The decision maker
I chatted to a well grounded student today and posed this exact question about additional catch up sessions. They came up with a number of reasons in a balanced way justifying their place, and even their removal, from school. One of the biggest things he said was that the presence of them might be giving students who"can't be bothered" a reason to choose not to do any work. The knowledge that they could catch up at a later date might allow them to pick and choose when they wanted to do anything in actual lesson time.
The school within a school
With the creation of additional sessions after school, are we inadvertently creating two schools. With the school day ending does another one begin?
Are the pressures of teaching being passed onto students?
With the increased levels of accountability and pressure for results, do teachers feel that they are required to run these sessions to fulfill target grades? Is this additional pressure being passed onto students and in turn increasing their stress levels?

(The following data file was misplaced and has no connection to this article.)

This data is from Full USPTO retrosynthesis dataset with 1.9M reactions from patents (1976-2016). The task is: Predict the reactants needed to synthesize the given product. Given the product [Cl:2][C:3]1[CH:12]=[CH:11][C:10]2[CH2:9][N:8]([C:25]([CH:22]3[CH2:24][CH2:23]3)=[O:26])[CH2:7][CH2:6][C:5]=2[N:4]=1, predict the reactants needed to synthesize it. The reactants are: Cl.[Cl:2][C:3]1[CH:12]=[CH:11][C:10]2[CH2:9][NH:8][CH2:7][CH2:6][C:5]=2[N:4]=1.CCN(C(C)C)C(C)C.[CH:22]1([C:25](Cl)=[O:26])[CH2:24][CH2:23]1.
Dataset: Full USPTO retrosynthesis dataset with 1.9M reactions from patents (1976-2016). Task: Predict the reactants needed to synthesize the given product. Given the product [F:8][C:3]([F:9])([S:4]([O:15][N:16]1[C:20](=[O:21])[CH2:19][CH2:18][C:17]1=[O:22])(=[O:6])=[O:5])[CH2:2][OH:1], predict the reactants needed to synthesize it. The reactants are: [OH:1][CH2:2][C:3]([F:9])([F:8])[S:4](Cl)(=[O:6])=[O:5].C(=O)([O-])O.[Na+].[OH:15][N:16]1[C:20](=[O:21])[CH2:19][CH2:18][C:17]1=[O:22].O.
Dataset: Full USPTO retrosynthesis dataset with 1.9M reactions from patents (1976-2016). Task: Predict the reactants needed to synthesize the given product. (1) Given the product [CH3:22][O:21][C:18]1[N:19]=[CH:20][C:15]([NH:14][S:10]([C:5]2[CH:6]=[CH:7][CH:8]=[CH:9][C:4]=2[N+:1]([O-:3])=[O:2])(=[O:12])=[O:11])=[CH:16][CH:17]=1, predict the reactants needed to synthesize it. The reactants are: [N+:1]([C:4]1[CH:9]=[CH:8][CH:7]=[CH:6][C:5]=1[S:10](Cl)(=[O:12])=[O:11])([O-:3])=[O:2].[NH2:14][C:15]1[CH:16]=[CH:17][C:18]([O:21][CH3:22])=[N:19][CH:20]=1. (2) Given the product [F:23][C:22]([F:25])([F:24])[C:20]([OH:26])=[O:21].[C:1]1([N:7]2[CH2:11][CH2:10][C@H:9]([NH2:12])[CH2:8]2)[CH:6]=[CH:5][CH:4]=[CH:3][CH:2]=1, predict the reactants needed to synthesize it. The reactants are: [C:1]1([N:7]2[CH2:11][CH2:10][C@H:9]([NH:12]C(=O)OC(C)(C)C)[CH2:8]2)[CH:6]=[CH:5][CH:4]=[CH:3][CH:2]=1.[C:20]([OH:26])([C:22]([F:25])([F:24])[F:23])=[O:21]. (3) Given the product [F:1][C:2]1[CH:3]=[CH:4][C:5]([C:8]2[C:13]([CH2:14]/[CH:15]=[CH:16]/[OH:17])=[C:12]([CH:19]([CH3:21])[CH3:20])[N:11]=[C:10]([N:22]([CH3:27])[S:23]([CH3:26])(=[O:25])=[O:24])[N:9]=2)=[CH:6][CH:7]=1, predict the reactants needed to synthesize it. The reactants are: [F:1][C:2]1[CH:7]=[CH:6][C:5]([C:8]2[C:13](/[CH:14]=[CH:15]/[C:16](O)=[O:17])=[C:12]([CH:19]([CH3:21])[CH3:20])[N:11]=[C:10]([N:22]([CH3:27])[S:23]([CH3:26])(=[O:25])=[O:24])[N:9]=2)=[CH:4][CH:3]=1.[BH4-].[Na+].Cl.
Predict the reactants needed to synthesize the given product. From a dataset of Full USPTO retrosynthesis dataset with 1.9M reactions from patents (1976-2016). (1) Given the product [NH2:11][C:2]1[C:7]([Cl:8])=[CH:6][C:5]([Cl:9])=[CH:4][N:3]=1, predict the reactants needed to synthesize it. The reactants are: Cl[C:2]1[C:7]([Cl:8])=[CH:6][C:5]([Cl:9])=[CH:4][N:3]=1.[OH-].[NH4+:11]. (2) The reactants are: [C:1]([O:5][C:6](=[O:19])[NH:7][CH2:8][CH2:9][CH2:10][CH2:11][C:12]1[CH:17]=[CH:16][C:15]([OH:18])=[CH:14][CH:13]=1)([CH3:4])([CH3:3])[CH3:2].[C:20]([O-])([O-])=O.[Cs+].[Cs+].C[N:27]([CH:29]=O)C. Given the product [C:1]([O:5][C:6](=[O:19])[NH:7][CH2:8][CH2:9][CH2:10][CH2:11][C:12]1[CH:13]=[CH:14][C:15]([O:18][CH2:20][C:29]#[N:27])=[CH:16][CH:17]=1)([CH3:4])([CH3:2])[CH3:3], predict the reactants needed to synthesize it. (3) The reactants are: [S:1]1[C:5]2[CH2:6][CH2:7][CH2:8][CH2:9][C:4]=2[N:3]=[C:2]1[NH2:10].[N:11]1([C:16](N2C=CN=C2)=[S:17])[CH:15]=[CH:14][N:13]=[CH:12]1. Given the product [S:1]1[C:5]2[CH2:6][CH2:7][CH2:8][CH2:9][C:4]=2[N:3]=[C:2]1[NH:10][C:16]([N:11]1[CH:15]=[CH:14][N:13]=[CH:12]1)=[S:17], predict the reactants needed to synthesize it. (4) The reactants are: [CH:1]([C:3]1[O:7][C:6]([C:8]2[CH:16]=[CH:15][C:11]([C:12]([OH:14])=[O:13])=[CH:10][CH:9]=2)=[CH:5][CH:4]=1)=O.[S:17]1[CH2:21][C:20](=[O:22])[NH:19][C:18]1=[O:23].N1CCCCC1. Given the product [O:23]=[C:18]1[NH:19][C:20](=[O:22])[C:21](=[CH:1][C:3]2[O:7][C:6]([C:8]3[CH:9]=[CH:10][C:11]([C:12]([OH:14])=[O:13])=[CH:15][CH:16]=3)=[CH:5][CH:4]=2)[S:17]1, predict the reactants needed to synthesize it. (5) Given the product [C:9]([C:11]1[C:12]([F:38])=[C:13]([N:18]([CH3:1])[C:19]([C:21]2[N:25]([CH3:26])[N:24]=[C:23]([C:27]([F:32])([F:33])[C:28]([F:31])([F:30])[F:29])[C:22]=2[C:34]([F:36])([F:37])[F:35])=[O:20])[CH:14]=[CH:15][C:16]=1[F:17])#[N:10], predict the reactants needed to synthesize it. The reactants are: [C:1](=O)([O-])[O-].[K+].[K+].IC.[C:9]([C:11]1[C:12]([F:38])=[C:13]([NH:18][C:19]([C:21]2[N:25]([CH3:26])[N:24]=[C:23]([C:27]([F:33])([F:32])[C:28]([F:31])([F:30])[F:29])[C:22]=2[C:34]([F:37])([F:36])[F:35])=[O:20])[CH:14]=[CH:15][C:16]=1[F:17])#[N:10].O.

The enjoyment of learning
With this in mind, is the expectation and requirement of students to attend these sessions actually removing the love of learning? Is the memory of staying most nights after school for most of Year 11 a memory that we want students to leave with?
A change in balance
Are additional sessions shifting the responsibility for students grades from the student and onto the teacher? Does it feel like we have to work harder to get students through their GCSE's?
Teachers workload and stress levels